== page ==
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Ancient Roman Sarcophagus Restored After Life As Flowerpot

An ancient Roman coffin that was used as a flower pot for 200 years has been restored by conservators at Cliveden Conservation 

The 1,700 year old marble coffin had been used as an ornate flower pot and a water feature during its 200 years at Blenheim Palace. The true nature of the coffin was realised when antique experts noticed it on an unrelated visit to the palace. Thanks to brilliant work by Icon Organisational Members, Cliveden Conservation, the marble coffin has now been restored.

After identifying that the beautiful flowerpot was more than just a beautiful flowerpot, thorough investigations took place. These revealed that it was in fact the front of a white marble sarcophagus. The sarcophagus is covered with extremely fine bas-relief carvings depicting a drunken Dionysus leaning on a satyr and flanked by ‘party revellers’ including Hercules and Ariadne and two large lion heads.

The piece is actually in remarkable condition considering it has withstood seemingly aggressive environments​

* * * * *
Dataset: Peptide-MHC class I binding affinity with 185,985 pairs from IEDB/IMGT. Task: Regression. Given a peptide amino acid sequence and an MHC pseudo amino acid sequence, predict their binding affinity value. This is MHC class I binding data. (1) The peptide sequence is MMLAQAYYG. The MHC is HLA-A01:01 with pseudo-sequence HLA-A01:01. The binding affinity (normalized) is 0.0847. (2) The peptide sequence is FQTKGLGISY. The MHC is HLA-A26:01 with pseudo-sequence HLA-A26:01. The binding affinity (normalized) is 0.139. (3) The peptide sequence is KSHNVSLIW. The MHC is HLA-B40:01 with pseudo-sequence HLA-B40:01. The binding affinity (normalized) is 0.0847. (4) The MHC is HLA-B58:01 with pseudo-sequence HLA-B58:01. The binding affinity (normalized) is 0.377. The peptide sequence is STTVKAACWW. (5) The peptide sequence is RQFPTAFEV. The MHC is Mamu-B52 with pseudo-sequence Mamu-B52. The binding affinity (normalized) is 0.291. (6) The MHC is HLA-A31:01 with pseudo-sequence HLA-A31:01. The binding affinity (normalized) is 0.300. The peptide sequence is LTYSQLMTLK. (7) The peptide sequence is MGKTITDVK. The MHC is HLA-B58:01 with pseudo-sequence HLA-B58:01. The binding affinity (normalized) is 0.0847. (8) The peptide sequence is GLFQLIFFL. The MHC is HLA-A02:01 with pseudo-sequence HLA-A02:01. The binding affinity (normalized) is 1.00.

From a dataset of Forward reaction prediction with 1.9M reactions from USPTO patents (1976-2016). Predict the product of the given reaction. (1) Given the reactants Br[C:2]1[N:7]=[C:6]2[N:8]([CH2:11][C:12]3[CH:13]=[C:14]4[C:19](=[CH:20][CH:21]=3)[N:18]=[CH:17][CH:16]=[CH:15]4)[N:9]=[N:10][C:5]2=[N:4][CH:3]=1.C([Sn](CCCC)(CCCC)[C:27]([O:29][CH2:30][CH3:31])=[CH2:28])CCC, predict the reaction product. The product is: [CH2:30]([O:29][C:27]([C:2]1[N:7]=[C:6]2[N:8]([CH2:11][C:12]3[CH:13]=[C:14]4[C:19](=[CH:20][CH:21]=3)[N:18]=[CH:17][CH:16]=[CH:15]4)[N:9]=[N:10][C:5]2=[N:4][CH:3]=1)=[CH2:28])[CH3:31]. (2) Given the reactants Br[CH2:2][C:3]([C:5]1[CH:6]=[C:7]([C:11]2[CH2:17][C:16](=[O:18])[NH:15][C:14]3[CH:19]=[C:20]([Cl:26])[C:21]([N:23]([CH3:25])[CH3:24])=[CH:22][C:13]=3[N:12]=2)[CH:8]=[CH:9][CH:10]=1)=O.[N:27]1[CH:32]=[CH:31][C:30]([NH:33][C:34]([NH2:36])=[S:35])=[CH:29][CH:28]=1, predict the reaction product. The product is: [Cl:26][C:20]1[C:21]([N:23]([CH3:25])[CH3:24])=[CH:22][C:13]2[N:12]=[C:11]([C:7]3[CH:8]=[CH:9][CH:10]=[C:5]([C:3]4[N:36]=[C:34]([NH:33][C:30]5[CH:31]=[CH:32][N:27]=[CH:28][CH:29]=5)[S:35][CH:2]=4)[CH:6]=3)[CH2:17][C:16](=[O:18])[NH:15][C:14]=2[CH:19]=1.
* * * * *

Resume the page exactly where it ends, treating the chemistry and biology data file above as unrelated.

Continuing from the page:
Weighing in excess of 400kgs and measuring almost two metres in length, it was carefully taken to Cliveden Conservation’s Workshop for restoration. The project was overseen by conservator Nicholas Barnfield who said, “The piece is actually in remarkable condition considering it has withstood seemingly aggressive environments; particularly that of a fountain receptacle… Following an initial in-situ inspection we were able to unbolt it from the lead cistern to which it was attached and take it back to our workshops for full cleaning, repair and stabilisation.”

The coffin is no longer being used as a flower pot and now is on display inside Blenheim Palace. Kate Bellanger, House Manager at Blenheim Palace, said “Now it is in a consistent indoor climate away from the natural elements we are hoping it will remain in good condition and survive for many more centuries to come." 

Lead Image: Blenheim Palace


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